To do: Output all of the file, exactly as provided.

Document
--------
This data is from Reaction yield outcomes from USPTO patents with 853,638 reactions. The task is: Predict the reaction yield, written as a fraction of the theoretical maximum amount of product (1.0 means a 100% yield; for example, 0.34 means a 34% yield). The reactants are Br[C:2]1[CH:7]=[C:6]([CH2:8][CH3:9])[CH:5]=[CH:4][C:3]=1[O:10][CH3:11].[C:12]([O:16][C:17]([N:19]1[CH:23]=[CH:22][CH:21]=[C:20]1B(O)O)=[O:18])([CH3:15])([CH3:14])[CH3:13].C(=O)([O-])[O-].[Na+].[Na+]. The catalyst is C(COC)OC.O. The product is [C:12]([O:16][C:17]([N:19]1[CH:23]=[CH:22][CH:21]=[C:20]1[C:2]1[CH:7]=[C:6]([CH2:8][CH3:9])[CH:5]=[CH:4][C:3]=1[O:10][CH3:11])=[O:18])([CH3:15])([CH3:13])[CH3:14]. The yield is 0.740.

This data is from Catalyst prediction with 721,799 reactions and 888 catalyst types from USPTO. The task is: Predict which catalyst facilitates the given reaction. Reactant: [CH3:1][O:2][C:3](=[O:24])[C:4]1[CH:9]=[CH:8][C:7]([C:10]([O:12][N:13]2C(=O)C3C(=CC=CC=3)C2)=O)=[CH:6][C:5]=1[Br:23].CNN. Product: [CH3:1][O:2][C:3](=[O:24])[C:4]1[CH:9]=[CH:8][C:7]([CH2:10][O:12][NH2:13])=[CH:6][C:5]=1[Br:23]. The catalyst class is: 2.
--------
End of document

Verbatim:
This data is from Reaction yield outcomes from USPTO patents with 853,638 reactions. The task is: Predict the reaction yield, written as a fraction of the theoretical maximum amount of product (1.0 means a 100% yield; for example, 0.34 means a 34% yield). The reactants are Br[C:2]1[CH:7]=[C:6]([CH2:8][CH3:9])[CH:5]=[CH:4][C:3]=1[O:10][CH3:11].[C:12]([O:16][C:17]([N:19]1[CH:23]=[CH:22][CH:21]=[C:20]1B(O)O)=[O:18])([CH3:15])([CH3:14])[CH3:13].C(=O)([O-])[O-].[Na+].[Na+]. The catalyst is C(COC)OC.O. The product is [C:12]([O:16][C:17]([N:19]1[CH:23]=[CH:22][CH:21]=[C:20]1[C:2]1[CH:7]=[C:6]([CH2:8][CH3:9])[CH:5]=[CH:4][C:3]=1[O:10][CH3:11])=[O:18])([CH3:15])([CH3:13])[CH3:14]. The yield is 0.740.

This data is from Catalyst prediction with 721,799 reactions and 888 catalyst types from USPTO. The task is: Predict which catalyst facilitates the given reaction. Reactant: [CH3:1][O:2][C:3](=[O:24])[C:4]1[CH:9]=[CH:8][C:7]([C:10]([O:12][N:13]2C(=O)C3C(=CC=CC=3)C2)=O)=[CH:6][C:5]=1[Br:23].CNN. Product: [CH3:1][O:2][C:3](=[O:24])[C:4]1[CH:9]=[CH:8][C:7]([CH2:10][O:12][NH2:13])=[CH:6][C:5]=1[Br:23]. The catalyst class is: 2.